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Regulations to be eased except capital city and four Gyeonggi regions

Regulations to be eased except capital city and four Gyeonggi regions

Posted November. 11, 2022 07:54,   

Updated November. 11, 2022 07:54


The South Korean government will ease real estate regulations across the nation except for Gwacheon, Seongnam (Bundang-gu and Sujeong-gu), Hanam, and Gwangmyeong in Gyeonggi Province, as well as Seoul. Added to this, starting from December, earlier than planned, the loan-to-value (LTV) ratio for first-time homebuyers within the regulated regions will decrease to 50 percent while home mortgage plans will be available for the purchase of apartment units with a going rate of over 1.5 billion won in the overheated speculation zones.

A series of government measures aim to prevent a hard landing that may occur due to the ever-decreasing housing prices and the scarcity of housing sales. The Ministry of Economy and Finance, the Ministry of Land, Infrastructure, and Transport, and the Financial Supervisory Service announced a plan to respond to the current housing market following the 3rd ministerial meeting on the real estate market on Thursday.

As of Monday midnight, nine regions will be excluded from the list of overheated speculation zones such as Suwon, Anyang, Guri, Gunpo, Uiwang, Suji-gu and Giheung-gu in Yongin, Hwaseong, Dongtan 2 New Town, and Danwon-gu in Ansan. Likewise, a total of 31 regulated areas will be canceled, including 22 regions in Gyeonggi Province and eight areas in Incheon and Sejong. Minister of Land, Infrastructure, and Transportation Won Hee-ryong explained that the decision had been made because it has become harder for non-speculative home seekers to engage in home transactions.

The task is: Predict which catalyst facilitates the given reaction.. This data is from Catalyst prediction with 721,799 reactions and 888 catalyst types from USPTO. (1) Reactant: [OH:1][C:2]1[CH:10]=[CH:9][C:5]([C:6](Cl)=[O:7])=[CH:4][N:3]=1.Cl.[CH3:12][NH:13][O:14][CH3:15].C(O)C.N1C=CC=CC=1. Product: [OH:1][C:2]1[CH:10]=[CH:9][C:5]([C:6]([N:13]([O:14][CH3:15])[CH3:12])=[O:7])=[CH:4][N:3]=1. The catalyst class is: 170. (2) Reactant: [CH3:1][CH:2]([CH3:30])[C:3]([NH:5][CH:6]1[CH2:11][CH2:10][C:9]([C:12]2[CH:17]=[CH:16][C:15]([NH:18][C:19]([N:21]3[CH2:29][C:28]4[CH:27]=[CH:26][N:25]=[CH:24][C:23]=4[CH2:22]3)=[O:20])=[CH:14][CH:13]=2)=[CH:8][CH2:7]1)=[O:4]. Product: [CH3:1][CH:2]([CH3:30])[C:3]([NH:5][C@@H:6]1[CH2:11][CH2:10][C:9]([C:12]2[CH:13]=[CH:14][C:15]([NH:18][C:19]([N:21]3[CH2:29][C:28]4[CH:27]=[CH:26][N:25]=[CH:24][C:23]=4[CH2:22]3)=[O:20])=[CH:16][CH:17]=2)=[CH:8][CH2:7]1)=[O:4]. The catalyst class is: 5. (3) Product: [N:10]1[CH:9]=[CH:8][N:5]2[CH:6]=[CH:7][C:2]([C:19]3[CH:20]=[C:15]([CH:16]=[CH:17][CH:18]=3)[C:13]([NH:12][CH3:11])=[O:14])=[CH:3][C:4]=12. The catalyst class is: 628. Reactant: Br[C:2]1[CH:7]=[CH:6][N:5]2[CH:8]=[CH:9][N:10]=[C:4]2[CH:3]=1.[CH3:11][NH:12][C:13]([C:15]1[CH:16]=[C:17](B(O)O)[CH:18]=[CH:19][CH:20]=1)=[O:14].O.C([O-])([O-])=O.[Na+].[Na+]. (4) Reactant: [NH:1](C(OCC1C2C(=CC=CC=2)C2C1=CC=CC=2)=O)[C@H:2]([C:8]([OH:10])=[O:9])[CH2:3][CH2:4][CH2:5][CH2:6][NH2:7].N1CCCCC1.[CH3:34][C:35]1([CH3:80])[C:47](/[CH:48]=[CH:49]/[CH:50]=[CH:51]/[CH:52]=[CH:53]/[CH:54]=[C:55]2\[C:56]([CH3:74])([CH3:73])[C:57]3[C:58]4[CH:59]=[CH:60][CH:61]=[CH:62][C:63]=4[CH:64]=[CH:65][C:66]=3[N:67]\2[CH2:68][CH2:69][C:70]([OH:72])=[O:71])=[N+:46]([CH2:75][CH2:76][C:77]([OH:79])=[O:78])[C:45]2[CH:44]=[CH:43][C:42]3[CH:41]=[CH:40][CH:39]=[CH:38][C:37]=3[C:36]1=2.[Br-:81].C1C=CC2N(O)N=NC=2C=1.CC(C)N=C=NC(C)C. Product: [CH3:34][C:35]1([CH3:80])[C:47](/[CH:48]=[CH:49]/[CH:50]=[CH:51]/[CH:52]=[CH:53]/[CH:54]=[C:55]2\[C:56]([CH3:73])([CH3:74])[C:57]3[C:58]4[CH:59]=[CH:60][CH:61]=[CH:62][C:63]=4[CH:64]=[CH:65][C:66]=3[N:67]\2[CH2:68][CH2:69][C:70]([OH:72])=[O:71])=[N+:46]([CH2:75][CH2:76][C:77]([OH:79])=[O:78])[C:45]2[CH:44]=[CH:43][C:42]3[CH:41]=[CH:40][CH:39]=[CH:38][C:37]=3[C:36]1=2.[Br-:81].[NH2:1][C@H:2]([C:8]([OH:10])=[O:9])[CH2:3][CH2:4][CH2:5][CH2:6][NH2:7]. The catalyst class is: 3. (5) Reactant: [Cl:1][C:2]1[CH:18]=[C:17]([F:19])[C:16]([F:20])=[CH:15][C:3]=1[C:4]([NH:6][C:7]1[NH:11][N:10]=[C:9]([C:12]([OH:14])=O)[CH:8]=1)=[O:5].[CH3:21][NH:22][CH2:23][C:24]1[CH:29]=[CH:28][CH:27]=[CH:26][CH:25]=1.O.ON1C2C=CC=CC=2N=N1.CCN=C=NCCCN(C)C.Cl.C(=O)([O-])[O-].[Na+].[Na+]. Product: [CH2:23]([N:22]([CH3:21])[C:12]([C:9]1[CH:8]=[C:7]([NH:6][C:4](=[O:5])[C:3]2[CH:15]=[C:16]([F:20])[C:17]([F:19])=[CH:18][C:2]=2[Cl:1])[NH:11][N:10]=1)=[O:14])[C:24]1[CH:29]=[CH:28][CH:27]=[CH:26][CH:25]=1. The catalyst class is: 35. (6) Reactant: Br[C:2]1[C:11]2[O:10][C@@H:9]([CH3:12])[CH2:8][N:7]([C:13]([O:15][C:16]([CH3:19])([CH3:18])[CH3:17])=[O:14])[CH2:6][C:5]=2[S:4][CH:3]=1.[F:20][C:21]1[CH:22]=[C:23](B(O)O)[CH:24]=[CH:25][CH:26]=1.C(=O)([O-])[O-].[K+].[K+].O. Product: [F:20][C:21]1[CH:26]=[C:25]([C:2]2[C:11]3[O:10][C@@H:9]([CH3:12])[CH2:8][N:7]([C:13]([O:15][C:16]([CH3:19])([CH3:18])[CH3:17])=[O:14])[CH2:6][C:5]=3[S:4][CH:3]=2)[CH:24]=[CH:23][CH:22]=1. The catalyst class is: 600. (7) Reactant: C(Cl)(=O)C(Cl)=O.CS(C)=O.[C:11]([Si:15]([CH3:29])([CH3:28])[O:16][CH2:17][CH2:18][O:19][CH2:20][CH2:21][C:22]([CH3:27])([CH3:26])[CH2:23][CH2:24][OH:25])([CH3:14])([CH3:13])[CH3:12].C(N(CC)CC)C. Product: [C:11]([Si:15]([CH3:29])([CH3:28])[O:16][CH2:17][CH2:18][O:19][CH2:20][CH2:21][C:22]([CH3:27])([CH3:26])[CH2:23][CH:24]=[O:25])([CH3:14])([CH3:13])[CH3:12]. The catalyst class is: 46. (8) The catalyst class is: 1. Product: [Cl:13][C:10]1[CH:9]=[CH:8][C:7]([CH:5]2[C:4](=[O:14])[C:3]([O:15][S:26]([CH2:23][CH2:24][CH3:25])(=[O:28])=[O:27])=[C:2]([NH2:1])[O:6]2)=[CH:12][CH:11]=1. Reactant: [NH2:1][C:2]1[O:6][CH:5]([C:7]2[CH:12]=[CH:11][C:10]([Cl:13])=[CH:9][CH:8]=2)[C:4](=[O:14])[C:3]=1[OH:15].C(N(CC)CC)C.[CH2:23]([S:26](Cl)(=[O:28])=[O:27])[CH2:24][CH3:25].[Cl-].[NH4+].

The easing of mortgage loan regulation, announced in an emergency economic and public livelihood meeting on Nov. 27 to lessen the burden of actual home buyers and revitalize home transactions, will be performed in December, one month earlier than reported. With this action to be taken, first-time home buyers can take out a mortgage loan up to the LTV of 50 percent regardless of the price of a house in any regulated area. The limit of preferential loans for working-class people with actual housing demand will be increased from 400 million won to 600 million won. Also, mortgage loans will possibly be taken out concerning over 1.5-billion-won apartment units if they aim to return a jeonse deposit. “Housing prices will inevitably go down to some degree,” Deputy Prime Minister and Minister of Economy and Finance Choo Kyung-ho commented. “However, we should use caution as there is a possibility that the market will freeze instantly amid the recent interest rate hikes.”

Apartment units in Seoul plummeted 0.38 percent compared to a week ago as of Monday, the largest drop since related data were first collected in May 2012, according to the Korea Real Estate Board. Likewise, the decrease rates across the nation (-0.39 percent) and in the capital area (-0.47 percent) showed the largest drop in history, only increasing concerns over a hard landing in the real estate market. “The latest measures may play a part in normalizing the regulation system, which, however, will not likely stop housing prices from decreasing or address the lack of transactions due to the increasing interest rates,” said Song In-ho, the head of the Economic Information and Education Center as part of the Korea Development Institute.

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